The expert in fiberglass in my area was Matty's Auto Body; some of the best show Corvettes in the area come out of his shop. Consulting with Matty, it was decided to strip the car completely of paint. Matty had learned the hard way: Don't sand-/bead-blast a-Lotus. This turned out to be good advice. Spider cracks, porous areas, blemished areas - all would have ruined the best paint jobs.
Abrasive wheels, sandpaper and a lot of sweat reduced cracked areas enough to apply two new layers of fiber matt cloth. In fact, the entire hood was done in this fashion. The paint choice was advised by Matty - acrylic enamel - and the color by my four-year-old daughter -white. So white it hurts your eyes, like the snow in Minnesota. (I think she was homesick; we had moved to Virginia Beach, Va.)
Body work doesn't get done in a couple of days. Estimate your time, double it, and then double it again. (This is an important rule, related to Murphy's Law, but called the British Sports Car Restoration Law henceforth referred to as BSCRL. It's very important when briefing your spouse. Expectations can be very damaging -I even was told grounds for divorce many times when goals weren't met.)
Two months after first picking up sandpaper, I trailered the car home from Matty's. All the kids in the neighborhood gathered around as the unloading took place. It was then that the car was renamed by my twins, Tiffany & Zachary: Daddy's White Car. (Mother's is black - usually the color of her mood, where Daddy's White Car was concerned.) But now, it was no longer a pile of junk, and some of the original opposition was relieved.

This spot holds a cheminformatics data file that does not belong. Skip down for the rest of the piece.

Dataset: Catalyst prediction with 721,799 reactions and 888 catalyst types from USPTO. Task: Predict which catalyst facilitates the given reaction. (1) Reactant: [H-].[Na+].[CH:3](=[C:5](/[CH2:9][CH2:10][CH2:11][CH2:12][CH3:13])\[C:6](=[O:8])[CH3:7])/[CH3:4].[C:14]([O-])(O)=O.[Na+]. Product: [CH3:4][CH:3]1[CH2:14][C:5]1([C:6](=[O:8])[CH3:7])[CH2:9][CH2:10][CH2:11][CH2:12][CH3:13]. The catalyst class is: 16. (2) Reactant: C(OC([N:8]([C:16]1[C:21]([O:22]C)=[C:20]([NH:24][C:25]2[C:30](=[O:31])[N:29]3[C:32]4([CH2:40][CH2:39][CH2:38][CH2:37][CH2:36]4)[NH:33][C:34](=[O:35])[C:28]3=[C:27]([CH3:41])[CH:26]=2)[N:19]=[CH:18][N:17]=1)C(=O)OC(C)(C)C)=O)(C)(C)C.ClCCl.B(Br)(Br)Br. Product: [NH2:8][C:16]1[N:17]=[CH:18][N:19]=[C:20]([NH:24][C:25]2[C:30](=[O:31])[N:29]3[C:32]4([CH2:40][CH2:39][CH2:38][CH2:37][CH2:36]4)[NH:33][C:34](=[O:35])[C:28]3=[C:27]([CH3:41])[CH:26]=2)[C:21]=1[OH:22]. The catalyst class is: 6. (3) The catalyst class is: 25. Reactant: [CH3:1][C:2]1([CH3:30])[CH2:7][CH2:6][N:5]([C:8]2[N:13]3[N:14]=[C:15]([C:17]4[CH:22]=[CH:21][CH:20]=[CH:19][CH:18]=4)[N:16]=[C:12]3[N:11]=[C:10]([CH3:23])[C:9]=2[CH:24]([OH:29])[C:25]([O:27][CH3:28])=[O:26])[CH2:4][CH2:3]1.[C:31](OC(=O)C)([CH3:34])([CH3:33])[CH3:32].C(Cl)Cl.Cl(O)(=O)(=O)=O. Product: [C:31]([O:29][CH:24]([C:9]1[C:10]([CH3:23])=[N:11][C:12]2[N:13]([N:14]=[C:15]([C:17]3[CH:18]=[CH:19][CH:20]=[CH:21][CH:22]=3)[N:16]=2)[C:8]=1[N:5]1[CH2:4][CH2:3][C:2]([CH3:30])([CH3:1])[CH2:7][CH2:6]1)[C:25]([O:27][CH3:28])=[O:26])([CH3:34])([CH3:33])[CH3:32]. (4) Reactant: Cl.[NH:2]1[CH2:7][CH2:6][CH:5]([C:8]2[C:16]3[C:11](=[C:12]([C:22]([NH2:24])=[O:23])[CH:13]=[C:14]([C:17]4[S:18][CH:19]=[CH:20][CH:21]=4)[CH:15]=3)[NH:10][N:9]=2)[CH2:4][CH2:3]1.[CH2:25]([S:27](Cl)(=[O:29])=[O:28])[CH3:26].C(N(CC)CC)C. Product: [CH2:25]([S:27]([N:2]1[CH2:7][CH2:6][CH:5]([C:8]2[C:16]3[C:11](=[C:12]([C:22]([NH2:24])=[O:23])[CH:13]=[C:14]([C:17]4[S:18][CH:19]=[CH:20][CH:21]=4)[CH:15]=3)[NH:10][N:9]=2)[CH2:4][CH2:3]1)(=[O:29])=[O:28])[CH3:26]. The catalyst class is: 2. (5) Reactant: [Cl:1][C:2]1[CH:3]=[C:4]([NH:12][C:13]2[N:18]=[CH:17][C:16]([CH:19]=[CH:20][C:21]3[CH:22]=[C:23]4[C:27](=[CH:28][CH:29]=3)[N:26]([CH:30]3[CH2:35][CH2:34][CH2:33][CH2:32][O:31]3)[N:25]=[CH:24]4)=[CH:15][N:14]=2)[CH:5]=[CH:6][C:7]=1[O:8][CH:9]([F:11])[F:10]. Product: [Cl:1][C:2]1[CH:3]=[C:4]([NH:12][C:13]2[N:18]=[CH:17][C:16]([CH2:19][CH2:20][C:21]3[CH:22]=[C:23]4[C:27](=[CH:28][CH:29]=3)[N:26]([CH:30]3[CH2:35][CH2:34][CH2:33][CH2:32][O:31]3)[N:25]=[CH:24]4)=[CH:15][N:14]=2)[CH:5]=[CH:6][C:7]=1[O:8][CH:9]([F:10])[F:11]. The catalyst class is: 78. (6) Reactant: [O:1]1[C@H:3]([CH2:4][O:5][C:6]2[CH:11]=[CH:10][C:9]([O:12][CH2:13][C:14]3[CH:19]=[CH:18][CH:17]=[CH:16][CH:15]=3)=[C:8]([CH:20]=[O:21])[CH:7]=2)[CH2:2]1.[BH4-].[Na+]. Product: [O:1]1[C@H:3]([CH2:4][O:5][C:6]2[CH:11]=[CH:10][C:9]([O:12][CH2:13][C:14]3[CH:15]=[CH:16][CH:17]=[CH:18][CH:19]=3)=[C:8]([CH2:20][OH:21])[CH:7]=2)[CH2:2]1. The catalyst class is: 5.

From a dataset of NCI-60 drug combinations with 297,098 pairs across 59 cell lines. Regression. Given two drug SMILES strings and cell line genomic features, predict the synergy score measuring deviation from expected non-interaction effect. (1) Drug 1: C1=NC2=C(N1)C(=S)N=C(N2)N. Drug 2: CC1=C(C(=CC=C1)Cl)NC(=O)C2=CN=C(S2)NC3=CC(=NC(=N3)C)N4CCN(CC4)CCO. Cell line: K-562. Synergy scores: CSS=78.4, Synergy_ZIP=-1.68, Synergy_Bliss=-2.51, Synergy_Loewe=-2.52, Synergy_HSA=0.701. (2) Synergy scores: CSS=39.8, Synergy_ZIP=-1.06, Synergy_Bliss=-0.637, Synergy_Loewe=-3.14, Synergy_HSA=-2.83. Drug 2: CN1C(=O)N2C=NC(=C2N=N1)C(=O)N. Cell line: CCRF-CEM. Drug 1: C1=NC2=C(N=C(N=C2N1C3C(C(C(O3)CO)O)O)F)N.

So my initial advice to those of you embarking into the nether-world of Lotus restoration: Paint it first!
[To be continued]
In the last column, I discussed Restoration Rule #1: Paint it first. I would now like to give some credit to Don Tingle for the success of my next task. A variety of ornaments and necessities were procured to return the exterior of my S2 Europa to original perfection.
Now, let's see if we can get this work of art to run. A couple of calls to Lotus, Ltd.'s Europa tech rep, Glenn Davis, forewarned me about the hazards of the Solex carburetor. Remember, the car had pretty much sat for 15 years, with only an occasional turnover of the engine. The major source of problems led me to the gas tank. After removing the gas tank and inspecting this poltergeist, the BSCRL (British Sports Car Restoration Law) was invoked. (Estimate your time, double it, and then double it again.)
The tremendous amount of rust was the first problem, and here's the solution: Don't use a bigger hammer! I work for a chain saw manufacturing company, STIHL. Saw chain cutters are sharp. A couple of handfuls of old cutters available from a local chain saw shop, or even some nuts and bolts thrown into the tank with some solvent, like WD-40, A little cha-cha-cha, maraca-style (or, if you lean towards the brew, shake the tank like a cocktail). The saw chain cutters, nuts and bolts help remove the scale rust. Next, visit your local radiator shop. (Get to know him -you will be back!) Have the shop boil your gas tank. While this operation is going on, a visit to your local motorcycle shop will supply you with a product called KREEM. It is used to coat the inside of motorcycle tanks. Follow the manufacturer's instructions, but double the amount you estimate you'll need; you can always return the extra bottle. Before pouring the KREEM in the tank, plug the fuel pick-up line inside the tank with a golf tee, or some such device - but don't push it in too hard! Give the system time to cure. Don't rush the drying process.